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From: Pavol Droba (droba_at_[hidden])
Date: 2008-04-04 03:37:04


Mat Marcus wrote:
> On Wed, Apr 2, 2008 at 2:54 PM, Thorsten Ottosen
> <thorsten.ottosen_at_[hidden]> wrote:
>> Mat Marcus skrev:
>>> In 1.34.1 we rely on boost::range::begin/end for const char* . That is
>>> we can invoke something like:
>>> const char* range= "foo";
>>> std::copy(boost::begin(range), boost::end(range), result);
>>> In 1.35.0, under MSVC 9.0, code similar to the above. Are there known
>>> issues with range::end(const char*) in 1.35.0 (e.g. no longer
>>> supported), or do I need to explore further?
>> There are a number of changes to boost.range. I guess they should be
>> written in the "updated libraries" section of the announcement. Is
>> it still possible to update that section, Beman?
>> -Thorsten
> Could you please say a bit more about the rationale for the 1.35
> changes? I have been unable to use the 1.35.0 version of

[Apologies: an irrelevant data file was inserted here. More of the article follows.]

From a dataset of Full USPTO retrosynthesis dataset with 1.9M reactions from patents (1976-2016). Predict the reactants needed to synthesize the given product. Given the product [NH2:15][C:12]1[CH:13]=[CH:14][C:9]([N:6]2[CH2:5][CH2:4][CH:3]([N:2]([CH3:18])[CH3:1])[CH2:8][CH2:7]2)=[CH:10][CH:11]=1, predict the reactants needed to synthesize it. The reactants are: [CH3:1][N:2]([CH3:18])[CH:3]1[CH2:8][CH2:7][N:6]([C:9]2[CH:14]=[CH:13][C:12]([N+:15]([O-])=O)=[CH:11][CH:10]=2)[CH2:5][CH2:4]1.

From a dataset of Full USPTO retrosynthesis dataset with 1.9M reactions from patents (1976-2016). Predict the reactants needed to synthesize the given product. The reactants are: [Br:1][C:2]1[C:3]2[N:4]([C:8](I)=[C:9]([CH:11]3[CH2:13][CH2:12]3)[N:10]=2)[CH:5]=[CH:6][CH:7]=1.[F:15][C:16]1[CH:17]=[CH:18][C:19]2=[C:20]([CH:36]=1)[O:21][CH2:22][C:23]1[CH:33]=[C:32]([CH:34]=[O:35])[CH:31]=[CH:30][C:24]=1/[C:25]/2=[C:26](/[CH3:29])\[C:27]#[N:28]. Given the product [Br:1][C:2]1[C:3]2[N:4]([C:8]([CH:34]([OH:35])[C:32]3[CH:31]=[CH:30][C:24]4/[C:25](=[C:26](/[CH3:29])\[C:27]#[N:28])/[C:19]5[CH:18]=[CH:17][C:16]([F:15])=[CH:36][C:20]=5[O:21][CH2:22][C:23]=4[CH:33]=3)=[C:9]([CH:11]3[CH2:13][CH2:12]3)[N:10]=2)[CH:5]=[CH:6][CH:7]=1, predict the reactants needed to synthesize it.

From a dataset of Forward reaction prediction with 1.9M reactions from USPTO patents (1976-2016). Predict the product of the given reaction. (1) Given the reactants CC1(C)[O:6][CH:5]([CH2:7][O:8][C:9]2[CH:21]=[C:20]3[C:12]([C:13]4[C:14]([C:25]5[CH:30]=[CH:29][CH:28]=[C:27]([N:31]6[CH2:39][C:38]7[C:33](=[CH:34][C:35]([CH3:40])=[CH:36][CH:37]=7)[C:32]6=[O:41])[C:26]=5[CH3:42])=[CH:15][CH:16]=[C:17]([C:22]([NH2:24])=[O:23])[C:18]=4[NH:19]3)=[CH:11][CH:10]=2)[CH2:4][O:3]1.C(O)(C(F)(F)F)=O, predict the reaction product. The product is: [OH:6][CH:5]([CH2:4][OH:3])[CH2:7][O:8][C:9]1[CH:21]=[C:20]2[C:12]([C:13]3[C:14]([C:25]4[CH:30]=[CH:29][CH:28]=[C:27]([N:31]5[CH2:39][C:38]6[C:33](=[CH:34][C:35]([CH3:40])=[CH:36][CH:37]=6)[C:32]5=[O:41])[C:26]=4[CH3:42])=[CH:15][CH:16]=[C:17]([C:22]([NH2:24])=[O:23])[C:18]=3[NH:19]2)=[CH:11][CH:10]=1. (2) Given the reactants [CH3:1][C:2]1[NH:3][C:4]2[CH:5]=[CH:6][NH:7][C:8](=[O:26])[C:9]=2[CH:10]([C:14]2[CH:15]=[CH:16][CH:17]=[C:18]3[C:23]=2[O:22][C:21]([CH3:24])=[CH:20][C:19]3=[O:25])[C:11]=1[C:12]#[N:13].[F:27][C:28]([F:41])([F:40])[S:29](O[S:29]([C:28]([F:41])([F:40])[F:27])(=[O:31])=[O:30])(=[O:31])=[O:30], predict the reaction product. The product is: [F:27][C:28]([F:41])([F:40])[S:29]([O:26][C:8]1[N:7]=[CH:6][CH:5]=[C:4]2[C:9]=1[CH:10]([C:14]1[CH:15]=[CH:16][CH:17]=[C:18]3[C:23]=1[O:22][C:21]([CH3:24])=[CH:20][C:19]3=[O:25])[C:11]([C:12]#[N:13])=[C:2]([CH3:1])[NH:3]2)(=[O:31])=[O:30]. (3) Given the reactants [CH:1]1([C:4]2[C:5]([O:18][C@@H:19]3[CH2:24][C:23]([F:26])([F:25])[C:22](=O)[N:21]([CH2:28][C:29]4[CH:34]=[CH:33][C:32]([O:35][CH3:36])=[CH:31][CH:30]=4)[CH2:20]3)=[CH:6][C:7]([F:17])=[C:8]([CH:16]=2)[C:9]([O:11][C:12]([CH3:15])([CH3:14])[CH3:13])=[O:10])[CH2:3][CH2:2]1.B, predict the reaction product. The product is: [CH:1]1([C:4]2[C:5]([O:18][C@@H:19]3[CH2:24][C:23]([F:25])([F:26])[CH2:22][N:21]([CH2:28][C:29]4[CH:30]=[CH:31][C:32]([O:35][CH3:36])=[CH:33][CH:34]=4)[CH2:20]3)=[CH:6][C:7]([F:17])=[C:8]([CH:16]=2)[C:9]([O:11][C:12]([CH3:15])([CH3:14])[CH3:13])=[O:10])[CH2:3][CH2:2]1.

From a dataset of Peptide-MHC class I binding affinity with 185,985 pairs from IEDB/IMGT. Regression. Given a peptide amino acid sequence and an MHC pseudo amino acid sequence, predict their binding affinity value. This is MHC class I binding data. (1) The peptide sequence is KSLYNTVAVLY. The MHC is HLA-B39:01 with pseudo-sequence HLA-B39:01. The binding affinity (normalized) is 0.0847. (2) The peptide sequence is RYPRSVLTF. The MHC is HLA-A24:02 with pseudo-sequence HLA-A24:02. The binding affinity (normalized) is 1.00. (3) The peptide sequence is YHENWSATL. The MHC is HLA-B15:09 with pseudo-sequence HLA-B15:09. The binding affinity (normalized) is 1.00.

> boost::begin/end/size on ranges due to failures of the type
> calulcation metacode. Instead I've replaced a number of instances of
> boost::size(some_range) with std::distance(boost::begin(some_range),
> boost::end(some_range)), since the use of - operationstogether with
> the current versions of begin/end causes deduction failures, etc.

If I might toss my few cents, the reason for changes come from an ambiguity in usage of
character literals.

Imagine you have following

char str[] = 'h', 'e', 'l', 'l', 'o', 0;
or simply
char str[] = "hello";

For some algorithms like for-each, it is required, that the range related to this literals
contains the trailing 0. On the other hand, string algorithms require that the leading 0 is
stripped from the range, since it is only a terminator, not a valid data.

To resolve this issue, it was decided to remove implicit support for c-strings altogether and
replace it with an explicit one, using as_array and as_literal helpers.

These helpers convert the C-string to a range, using the specific semantics. as_litaral should
be able to handle also ordinary char* -like strings.

So all you need to do, is to convert your char* range using as_literal.

Best regards,

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